Boryoung Shin is breaking new ground in microbiology, uncovering little known facts about an enigmatic and important species in the Gulf of Mexico.
After the Deepwater Horizon incident, certain bacteria rapidly increased and helped degrade the oil. These microbes, who consume naturally-occurring hydrocarbons, rise and fall in number as access to their preferred food supply changes. Boryoung’s research focuses on a subset of this group, the oil-eating bacteria that live deep within seafloor sediment.
A Ph.D. student in Earth and Atmospheric Sciences (EAS) at the Georgia Institute of Technology, Boryoung is a GoMRI scholar with the Deep-C consortium. She shares her journey from South Korea to the depths of the Gulf.
When Boryoung was a high school student, she read a magazine article about deep ocean-dwelling creatures that changed her life. She became fixated on the idea of making deep sea ecology her future work. However, geography was a major hurdle as Boryoung had a difficult time locating courses that fit her needs. She explained that marine science programs can be hard to find in Korea: “It’s just not commonly studied.”
Boryoung’s persistence paid off, though, and she found an environmental marine science undergraduate program at the Hanyang University. Luckily, her next favorite subject was English. After obtaining a bachelor’s degree, she searched graduate programs at American universities to pursue her growing passion for microbial ecology. The work of Georgia Tech Professor Joel Kostka on the bacterial populations that consumed oil after the Deepwater Horizon spill impressed Boryoung. In 2012, she enrolled in the EAS Ph.D. program and, under Kostka’s direction, began research on sediment-dwelling microbes.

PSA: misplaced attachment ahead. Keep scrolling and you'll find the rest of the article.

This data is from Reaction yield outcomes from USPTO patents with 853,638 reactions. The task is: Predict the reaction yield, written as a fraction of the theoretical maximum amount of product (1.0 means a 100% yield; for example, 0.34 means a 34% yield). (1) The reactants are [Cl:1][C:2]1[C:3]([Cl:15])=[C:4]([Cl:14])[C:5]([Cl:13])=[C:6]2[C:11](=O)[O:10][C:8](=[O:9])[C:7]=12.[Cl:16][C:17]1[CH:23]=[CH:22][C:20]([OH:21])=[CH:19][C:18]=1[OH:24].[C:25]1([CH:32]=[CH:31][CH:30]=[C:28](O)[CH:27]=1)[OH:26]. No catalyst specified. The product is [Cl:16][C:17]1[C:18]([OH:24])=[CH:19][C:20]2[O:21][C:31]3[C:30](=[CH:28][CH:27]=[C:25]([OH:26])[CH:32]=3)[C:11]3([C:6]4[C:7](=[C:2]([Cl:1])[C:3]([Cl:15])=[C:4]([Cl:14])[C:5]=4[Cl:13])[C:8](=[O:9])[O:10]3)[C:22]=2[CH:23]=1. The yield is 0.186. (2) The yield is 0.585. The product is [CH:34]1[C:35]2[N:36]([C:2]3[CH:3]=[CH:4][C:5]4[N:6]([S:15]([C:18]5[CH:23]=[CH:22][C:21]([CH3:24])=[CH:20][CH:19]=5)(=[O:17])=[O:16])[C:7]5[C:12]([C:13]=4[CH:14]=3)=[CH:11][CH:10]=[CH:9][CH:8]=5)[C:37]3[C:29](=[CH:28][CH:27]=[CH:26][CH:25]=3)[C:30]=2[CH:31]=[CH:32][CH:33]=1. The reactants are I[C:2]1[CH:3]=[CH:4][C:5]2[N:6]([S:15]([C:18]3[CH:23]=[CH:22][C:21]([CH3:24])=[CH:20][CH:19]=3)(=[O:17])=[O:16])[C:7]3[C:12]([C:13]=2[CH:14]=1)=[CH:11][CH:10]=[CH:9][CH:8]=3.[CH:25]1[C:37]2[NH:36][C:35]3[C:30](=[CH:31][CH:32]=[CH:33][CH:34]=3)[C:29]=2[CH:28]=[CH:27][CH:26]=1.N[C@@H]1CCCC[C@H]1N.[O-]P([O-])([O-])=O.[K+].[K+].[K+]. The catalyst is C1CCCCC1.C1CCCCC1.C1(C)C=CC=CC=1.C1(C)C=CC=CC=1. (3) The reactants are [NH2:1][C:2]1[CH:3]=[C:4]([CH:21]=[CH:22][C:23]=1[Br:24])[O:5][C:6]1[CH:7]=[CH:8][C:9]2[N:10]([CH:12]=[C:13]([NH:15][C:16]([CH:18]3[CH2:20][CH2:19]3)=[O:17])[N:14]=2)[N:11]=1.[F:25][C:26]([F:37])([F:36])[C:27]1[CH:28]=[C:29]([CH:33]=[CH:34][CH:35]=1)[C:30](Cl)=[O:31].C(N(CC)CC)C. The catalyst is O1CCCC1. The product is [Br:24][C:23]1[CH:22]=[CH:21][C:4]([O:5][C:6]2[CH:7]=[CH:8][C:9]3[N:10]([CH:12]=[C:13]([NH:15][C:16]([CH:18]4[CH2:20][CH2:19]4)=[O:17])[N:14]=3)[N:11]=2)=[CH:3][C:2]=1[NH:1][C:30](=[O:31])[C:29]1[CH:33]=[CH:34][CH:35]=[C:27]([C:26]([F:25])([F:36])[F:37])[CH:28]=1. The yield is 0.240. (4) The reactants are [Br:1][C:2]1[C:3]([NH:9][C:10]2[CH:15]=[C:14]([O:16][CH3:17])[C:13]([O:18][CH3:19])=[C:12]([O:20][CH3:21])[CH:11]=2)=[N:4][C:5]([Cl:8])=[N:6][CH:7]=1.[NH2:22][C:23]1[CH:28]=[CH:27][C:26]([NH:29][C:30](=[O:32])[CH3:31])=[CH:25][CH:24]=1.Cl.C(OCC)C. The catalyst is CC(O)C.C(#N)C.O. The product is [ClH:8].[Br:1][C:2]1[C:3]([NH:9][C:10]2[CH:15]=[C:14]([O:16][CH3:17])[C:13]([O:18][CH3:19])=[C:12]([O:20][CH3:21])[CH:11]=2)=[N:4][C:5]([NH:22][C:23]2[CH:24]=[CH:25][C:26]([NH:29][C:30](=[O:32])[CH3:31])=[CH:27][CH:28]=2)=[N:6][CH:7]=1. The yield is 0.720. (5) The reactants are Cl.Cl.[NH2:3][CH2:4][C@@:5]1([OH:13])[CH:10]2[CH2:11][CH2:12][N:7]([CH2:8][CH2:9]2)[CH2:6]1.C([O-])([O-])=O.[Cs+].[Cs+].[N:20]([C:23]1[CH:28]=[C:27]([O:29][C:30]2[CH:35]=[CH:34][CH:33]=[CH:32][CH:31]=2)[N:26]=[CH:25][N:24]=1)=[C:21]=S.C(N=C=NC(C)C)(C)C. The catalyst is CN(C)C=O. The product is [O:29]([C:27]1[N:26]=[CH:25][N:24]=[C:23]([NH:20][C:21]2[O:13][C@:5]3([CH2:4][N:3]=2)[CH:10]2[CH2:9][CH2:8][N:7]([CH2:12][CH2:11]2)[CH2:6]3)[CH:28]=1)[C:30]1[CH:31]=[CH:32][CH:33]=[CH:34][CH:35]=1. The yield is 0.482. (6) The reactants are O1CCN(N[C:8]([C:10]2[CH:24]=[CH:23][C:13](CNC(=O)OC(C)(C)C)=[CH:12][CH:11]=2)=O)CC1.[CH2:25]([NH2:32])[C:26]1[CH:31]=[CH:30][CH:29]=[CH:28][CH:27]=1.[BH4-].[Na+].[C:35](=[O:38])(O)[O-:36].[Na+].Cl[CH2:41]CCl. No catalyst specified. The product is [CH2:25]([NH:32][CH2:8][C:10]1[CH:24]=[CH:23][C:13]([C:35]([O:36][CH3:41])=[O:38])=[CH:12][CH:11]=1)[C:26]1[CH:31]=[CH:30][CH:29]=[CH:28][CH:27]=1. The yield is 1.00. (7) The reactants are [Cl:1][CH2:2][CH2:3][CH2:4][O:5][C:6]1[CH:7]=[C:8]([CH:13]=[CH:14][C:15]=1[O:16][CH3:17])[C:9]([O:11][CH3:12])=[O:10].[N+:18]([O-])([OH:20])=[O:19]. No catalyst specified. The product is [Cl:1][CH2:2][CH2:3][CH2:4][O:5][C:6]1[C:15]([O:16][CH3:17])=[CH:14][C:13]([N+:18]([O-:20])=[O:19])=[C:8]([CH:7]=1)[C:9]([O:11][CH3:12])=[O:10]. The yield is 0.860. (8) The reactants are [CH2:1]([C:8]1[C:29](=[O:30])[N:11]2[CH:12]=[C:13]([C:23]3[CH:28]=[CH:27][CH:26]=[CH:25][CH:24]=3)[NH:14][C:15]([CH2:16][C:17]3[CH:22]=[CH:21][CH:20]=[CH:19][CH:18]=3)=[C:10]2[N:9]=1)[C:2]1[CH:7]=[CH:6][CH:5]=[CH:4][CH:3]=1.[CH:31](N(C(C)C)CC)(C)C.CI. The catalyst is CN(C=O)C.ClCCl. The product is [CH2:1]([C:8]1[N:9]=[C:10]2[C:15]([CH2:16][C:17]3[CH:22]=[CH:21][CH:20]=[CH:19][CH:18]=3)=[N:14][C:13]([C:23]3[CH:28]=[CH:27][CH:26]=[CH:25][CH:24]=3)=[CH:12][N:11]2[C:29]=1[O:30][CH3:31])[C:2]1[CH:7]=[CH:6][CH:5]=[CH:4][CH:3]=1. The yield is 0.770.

Oil-eating microbial communities that live in the water column and top layers of sediment need oxygen to survive. However, microbes that live deeper within Gulf sediments are anaerobic – they can live without oxygen.
Boryoung explained that oil can linger for a long time in sediment, an environment where there is little to no light or oxygen to assist degradation. The microbes she studies are one of the only means of breaking down oil once it has become buried in an anaerobic zone. To learn how these microbes operate, she cultivates Gulf sediment samples collected during a research cruise in June 2014 aboard the RV Weatherbird II. On that expedition, she collected sediment at over 1,000 meters depth for her lab work.
In the lab, she monitors these sediment-dwelling bacteria, a process that requires much patience. Anaerobic bacteria grow incredibly slowly – a year or more can pass before there is measurable activity in her cultures. Boryoung isolates these microbes, enriches them with various nutrients, and observes their community structure response. She analyzes their DNA to determine the succession of microbial groups that follows after oil exposure.
Boryoung laughs, “This process can take so long that I sometimes find myself asking, ‘What am I doing?’ I have to give myself pep talks that this is worth the wait, that it’s valuable science.”
Her results have been worth the wait. Many of these anaerobic microbial groups are not closely related to known hydrocarbon-degrading bacteria. As one of the first scientists to describe these populations, Boryoung has identified unique oil-degrading bacterial communities under sulfate- and iron-reducing conditions. Her long-term goal is to use her results to guide oil spill response efforts and uncover new potential methods for bioremediation.